"Cataract Gorge revisited" Top 5 Page for this destination Australia Things to Do Tip by iandsmith

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Cataract Gorge Reserve, or ""The Gorge"" as the locals call it, is a unique natural rock and river formation within a two-minute drive of central Launceston, albeit over a steep hill.
Or, in 15 minutes you can walk from the city centre along the banks of the Tamar River into Cataract Gorge.
From here there's a pathway along the cliff face, originally constructed in the 1890s, looking down onto the South Esk River. The main Kings Bridge over the gorge was floated into place in 1867.
The First Basin, on the southern side, features a swimming pool and an open lawn area surrounded by bushland.
In contrast, in the shady northern side, called the Cliff Grounds, is a Victorian manicured garden where tall trees lord over ferns and exotic plants - nature is enhanced by art. There's a Restaurant and kiosk, rolling lawns and a rotunda, a pub with a view and a footbridge or chairlift to return across the river, peacocks everywhere, wallabies at dusk. Some argue it may be the nation's most alluring urban reserve though personally I favour Kings Park in Perth.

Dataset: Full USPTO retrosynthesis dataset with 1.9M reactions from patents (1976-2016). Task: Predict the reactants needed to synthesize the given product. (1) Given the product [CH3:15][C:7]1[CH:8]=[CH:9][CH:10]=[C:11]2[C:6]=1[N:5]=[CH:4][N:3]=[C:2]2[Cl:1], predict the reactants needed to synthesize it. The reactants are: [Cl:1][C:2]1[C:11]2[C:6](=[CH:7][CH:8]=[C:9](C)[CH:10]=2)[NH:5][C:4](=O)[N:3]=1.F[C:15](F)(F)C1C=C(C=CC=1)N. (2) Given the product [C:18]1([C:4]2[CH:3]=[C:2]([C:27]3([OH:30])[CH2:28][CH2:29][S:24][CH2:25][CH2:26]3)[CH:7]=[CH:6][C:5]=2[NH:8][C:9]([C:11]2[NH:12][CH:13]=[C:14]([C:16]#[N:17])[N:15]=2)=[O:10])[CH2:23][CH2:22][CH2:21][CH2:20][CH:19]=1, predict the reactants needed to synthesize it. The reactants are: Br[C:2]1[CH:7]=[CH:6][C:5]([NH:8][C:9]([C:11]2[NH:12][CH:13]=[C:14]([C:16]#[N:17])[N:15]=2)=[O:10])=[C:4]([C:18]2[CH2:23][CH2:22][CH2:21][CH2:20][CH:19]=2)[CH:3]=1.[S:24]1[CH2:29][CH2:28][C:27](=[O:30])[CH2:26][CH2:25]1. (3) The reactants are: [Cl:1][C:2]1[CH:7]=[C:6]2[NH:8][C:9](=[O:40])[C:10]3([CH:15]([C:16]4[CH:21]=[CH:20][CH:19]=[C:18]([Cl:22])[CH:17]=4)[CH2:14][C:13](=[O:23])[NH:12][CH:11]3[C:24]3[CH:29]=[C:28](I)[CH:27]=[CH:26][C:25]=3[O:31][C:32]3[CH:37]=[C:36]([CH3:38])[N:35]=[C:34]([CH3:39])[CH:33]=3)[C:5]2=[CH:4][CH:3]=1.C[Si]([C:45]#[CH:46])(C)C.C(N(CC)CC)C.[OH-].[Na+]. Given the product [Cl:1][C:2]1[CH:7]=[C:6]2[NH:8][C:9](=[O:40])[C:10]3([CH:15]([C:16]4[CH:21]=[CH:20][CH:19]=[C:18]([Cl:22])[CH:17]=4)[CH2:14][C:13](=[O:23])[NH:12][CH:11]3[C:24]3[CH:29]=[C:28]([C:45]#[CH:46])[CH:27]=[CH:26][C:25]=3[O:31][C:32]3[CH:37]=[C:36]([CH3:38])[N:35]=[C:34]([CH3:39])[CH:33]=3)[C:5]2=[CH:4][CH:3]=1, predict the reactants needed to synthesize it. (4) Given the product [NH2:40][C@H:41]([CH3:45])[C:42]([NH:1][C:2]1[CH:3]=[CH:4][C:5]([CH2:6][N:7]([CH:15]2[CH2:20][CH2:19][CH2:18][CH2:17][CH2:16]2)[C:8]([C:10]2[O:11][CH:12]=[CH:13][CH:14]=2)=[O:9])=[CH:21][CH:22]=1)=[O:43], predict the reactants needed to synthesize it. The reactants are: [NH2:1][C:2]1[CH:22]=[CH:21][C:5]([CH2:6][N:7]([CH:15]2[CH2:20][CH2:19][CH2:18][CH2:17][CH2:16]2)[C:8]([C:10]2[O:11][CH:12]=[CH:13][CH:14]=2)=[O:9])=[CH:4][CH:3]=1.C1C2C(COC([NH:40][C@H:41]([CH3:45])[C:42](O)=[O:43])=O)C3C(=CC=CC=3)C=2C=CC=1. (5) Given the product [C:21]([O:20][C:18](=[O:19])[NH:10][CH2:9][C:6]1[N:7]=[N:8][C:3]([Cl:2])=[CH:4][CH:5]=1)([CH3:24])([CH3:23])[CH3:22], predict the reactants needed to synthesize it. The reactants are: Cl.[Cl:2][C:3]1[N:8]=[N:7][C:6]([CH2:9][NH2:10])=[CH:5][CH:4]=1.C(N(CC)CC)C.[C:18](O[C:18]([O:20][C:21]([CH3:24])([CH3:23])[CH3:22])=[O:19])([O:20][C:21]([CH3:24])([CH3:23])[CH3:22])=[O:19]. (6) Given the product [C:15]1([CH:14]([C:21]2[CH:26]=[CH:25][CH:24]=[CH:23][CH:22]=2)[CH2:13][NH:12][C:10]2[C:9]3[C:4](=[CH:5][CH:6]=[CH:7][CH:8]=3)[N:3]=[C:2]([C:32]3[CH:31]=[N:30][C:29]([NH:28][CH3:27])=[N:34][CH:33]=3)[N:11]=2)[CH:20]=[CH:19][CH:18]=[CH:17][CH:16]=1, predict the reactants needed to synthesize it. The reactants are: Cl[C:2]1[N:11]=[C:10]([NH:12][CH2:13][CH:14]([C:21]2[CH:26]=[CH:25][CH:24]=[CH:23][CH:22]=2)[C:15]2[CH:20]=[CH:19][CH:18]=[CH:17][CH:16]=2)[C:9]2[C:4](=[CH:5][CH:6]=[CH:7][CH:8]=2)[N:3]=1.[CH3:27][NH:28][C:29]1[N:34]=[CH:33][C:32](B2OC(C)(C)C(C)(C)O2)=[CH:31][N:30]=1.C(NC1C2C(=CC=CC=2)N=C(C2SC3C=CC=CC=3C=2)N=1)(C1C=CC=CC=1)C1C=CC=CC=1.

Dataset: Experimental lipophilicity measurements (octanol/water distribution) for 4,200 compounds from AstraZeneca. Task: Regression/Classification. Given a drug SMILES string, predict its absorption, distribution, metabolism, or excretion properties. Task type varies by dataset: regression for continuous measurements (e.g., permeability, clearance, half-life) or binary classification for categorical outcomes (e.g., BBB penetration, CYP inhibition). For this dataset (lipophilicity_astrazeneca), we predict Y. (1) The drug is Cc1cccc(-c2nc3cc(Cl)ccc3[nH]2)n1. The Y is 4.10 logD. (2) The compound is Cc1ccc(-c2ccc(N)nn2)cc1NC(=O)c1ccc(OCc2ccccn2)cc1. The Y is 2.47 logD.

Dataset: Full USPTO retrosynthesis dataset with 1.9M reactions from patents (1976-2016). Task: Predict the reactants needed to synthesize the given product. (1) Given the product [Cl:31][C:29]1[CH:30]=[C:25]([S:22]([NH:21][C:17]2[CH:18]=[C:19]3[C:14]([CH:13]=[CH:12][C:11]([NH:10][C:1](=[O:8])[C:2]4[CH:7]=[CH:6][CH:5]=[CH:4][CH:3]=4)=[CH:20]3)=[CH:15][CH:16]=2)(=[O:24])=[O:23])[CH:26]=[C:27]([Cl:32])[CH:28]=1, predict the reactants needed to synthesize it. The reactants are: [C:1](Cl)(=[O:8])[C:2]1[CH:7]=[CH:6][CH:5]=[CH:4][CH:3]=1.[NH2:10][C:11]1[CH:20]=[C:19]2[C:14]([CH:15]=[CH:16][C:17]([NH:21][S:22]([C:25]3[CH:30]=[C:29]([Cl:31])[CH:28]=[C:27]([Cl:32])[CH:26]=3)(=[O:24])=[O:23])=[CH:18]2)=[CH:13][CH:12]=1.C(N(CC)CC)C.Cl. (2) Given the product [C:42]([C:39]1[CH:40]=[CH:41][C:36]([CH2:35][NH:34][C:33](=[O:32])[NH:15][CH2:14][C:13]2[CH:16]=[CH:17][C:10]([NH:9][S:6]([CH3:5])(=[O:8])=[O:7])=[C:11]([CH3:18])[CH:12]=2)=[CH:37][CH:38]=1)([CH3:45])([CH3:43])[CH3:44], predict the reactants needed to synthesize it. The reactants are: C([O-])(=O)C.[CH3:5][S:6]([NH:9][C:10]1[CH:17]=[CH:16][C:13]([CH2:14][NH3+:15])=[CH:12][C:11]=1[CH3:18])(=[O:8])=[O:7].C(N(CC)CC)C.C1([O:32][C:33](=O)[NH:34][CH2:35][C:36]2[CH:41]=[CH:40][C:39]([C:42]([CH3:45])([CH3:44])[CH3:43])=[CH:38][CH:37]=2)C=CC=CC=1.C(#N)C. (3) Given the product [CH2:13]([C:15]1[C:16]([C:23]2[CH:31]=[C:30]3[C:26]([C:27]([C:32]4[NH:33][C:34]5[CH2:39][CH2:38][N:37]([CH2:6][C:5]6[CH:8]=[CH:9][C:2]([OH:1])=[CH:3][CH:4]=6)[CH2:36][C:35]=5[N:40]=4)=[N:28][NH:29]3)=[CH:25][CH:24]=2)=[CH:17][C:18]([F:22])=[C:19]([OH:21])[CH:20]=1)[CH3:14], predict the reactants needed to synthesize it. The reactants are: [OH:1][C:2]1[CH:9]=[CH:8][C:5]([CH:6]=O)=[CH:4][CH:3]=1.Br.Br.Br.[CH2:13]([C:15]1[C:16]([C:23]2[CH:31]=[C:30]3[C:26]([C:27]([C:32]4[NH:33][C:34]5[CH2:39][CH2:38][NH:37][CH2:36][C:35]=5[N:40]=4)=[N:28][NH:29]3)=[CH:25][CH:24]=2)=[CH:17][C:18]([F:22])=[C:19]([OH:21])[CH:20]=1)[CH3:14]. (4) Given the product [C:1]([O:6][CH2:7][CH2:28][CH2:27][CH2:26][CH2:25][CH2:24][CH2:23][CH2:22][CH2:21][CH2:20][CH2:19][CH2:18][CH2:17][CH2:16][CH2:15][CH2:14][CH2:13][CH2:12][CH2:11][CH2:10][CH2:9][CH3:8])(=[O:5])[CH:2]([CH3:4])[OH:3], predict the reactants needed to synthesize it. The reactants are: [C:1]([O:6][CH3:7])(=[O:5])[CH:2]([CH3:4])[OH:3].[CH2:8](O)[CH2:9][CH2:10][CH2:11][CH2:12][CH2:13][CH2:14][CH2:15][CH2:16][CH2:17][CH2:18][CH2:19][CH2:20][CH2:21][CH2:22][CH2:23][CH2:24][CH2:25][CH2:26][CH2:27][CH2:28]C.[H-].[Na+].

Further upstream is the historic Duck Reach Power Station, now an Interpretation Centre. This is reached by a trail that claims to be for hikers only but it's a relatively easy and flat track.
The Launceston City Council originally commissioned the Power Station in 1893, making it the largest hydro-electric scheme of its day. By 1895 it was lighting the city but got into decline when it was flooded out on two occasions.
You can use the loop trail which goes up steeply and then it's all downhill to the park; or you can return via the easy track.
There is a restaurant on both sides and wheelchairs will find joy here as well. Great place to spend an hour or more.

Directions: Ask anyone in Launceston

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  • Written Dec 24, 2011
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